Nathan and I are on a pretty tight budget here on Koh Samui, since we have to follow through with our claim that it’s cheaper to be on holiday in Thailand than to live in Australia. I have even downloaded an app for my phone to register all our expenses. This is a pretty big step for us. So far, the Thai holiday is winning hands down on the budget-o-meter, and we’re off the scale on the smug-o-meter.

As part of our budgetary measures, we’re only dining out once a week. Last week, our restaurant of choice was Dr Frogs, the reason for which I’m sure is self-evident. In the days leading up to our dinner/appointment, we could both be heard singing They Might Be Giants’ “Doctor Worm” almost constantly, but with the words appropriately changed: “He’s not a real doctor, but he is a real frog, he is an act-u-al frog”.

There were no doctors nor frogs at Dr Frogs, as we expected, but it was a fine meal. How could it not be with this write-up in the local Dining Guide:

“Anything’s possible. In this day and age of genetic engineering, scientists can produce the perfect vegetables and livestock. Giving us exactly what we want, such as pest-free tasty corn and succulent lean beef. So it comes as no surprise that restaurateurs are eventually getting the message that we want total perfection in our dining experiences too, and are creating places that have every possible benefit and absolutely no negative aspects. And Dr Frogs is a prime example.”

Yes, that’s right. Genetically-engineered foods are total perfection, and have absolutely no negative aspects. Just like Dr Frogs. Delicious.

We’ve noticed that there all kinds of such doctors in Thailand. In the special “clean foods” section of the supermarket we saw a shrink-wrapped winter melon labelled “Dr Melon”, and every second product in the toiletries aisle has been to medical school. Vietnam is on its way to this mentality too, where images of shiny factories and laboratories and people in surgical masks are the best way to market anything, especially food. Thailand is obviously one step ahead, and will no doubt soon backflip and go for the all natural, organic, unmedicated angle. Dr Melon and Dr Frogs will be out of work.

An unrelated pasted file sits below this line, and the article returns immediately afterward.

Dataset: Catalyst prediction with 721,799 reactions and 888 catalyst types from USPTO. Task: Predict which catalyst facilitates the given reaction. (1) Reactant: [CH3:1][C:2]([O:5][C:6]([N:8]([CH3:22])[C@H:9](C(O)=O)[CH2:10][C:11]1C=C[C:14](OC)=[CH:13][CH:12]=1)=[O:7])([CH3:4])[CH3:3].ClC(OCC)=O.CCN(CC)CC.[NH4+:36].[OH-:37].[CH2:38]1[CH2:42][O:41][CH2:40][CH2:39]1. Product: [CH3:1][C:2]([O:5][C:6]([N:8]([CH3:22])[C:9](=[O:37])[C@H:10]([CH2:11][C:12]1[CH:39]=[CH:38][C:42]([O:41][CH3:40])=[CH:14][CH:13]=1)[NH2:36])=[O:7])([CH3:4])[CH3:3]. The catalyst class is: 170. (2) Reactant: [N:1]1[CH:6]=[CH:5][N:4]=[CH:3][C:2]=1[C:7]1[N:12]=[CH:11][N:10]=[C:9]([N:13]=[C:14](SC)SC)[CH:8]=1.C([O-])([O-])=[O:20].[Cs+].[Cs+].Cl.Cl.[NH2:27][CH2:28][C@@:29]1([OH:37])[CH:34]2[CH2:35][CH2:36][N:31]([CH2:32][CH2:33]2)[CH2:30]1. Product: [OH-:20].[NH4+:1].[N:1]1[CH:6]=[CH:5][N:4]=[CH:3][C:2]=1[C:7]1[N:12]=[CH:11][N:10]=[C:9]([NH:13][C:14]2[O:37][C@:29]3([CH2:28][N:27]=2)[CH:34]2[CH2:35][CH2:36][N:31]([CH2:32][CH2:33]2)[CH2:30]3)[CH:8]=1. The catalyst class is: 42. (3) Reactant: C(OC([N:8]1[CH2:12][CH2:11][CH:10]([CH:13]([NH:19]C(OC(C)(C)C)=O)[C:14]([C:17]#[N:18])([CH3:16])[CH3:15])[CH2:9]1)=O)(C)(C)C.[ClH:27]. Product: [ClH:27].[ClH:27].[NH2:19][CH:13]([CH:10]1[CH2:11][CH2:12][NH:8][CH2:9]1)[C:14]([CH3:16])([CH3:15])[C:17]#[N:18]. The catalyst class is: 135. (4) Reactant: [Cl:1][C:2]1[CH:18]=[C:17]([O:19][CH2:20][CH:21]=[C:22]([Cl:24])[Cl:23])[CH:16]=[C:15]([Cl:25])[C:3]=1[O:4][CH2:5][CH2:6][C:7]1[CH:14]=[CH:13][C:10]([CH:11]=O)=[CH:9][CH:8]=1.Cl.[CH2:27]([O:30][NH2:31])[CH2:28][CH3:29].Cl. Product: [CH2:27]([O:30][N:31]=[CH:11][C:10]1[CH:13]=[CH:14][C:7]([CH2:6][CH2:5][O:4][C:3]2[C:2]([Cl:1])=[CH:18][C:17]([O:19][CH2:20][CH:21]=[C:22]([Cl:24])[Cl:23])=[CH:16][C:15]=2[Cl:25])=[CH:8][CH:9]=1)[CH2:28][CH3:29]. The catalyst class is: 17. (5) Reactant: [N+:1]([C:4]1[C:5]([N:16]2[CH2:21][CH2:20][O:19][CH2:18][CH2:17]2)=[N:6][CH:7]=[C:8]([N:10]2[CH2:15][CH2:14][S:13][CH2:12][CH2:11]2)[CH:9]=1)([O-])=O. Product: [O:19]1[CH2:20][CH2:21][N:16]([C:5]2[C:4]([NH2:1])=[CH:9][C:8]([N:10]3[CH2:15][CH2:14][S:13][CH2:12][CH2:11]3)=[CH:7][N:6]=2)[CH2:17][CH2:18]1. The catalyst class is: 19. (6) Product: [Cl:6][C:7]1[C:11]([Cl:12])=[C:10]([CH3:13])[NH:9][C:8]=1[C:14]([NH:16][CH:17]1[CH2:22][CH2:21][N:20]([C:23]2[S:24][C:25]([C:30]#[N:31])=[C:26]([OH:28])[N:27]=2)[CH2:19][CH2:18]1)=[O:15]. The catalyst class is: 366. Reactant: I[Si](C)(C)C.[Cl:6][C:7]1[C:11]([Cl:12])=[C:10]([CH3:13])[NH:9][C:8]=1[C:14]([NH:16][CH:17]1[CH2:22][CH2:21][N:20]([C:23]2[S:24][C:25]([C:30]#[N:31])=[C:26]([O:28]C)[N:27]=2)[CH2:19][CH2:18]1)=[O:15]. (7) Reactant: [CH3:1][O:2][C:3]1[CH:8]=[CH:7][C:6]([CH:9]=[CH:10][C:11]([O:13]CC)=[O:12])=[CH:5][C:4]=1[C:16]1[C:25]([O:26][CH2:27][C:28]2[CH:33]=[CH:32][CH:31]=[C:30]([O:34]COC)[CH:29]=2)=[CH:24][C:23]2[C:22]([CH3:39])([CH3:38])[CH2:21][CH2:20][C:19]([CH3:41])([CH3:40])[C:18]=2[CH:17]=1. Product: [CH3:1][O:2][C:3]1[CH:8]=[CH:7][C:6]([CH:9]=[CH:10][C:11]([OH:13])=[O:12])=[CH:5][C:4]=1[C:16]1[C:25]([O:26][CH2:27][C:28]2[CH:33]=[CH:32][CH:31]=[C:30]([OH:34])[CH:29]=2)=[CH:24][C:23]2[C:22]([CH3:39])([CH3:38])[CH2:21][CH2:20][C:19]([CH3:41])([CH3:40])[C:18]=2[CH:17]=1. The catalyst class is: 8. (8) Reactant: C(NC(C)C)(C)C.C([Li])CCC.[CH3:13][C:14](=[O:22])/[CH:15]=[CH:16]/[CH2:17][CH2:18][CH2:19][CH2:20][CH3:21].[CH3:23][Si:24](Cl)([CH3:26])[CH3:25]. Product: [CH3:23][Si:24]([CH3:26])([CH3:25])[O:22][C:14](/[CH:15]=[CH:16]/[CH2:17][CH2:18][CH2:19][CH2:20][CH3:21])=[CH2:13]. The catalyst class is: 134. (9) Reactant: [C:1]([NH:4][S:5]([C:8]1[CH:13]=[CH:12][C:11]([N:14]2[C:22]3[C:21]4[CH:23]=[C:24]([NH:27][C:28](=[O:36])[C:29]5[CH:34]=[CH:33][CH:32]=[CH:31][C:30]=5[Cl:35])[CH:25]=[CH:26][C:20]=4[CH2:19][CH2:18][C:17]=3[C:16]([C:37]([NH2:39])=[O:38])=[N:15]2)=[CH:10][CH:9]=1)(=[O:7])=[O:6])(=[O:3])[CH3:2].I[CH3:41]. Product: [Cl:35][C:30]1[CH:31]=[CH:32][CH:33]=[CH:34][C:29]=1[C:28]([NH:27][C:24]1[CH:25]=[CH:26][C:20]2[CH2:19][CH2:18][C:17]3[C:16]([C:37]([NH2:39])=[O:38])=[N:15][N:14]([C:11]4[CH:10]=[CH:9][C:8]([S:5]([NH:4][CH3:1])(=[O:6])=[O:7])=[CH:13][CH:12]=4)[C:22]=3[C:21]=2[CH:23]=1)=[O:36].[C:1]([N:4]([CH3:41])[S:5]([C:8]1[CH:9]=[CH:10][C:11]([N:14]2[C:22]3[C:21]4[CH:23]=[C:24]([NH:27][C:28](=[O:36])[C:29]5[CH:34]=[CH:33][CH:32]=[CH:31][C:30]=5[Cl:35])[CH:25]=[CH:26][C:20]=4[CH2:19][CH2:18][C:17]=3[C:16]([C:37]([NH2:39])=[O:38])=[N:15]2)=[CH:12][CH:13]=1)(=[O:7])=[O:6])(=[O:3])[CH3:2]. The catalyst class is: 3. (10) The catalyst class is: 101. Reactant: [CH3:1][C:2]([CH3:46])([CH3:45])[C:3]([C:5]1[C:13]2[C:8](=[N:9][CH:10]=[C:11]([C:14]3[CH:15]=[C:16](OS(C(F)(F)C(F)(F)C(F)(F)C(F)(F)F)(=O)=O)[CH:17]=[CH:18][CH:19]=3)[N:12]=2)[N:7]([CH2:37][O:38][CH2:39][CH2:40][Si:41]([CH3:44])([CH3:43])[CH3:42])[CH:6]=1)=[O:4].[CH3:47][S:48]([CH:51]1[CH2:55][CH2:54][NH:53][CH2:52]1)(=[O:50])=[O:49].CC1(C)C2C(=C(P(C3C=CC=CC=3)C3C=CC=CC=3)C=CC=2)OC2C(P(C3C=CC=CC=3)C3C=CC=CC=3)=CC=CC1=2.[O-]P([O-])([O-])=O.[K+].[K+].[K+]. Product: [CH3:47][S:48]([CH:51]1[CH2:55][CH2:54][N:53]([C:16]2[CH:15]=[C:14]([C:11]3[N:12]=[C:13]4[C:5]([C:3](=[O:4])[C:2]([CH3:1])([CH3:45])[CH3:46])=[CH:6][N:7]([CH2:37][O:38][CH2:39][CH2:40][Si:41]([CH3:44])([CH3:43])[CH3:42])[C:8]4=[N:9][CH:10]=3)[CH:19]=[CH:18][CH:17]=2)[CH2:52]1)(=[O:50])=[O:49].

To finish, I would like to mention two of my most favourite animals. The first is the geoduck, but not what a geoduck actually is, which is this revolting, phallic clam:

But the geoduck in my mind, which is an intrepid, globe-trotting duck interested in geological formations. He’s friends with Toilet Duck.

Secondly, there’s the waterbear (aka moss piglet!), which is similarly not a bear. However, the waterbear in my mind could in no way beat the waterbear of reality, which looks like this:

Hello, my funny friend.

What is a misnoma, Mummy? – by Beth

11 Jul

Yes, Leo. What is a misnoma?

I’ve read the wikipedia entry for misnoma many times, having had this named as our topic this week. But I still have no idea if this is an appropriate example, but everyday Leo fires off questions about the finer details of *stuff*. And everyday he gets us in trouble for not understanding the finer details of the *stuff* he understands to be correct. English is so confusing – the same words used for different things. Rules broken here there and everywhere…

Here is an example of one such knowledge share session AKA reading a book together…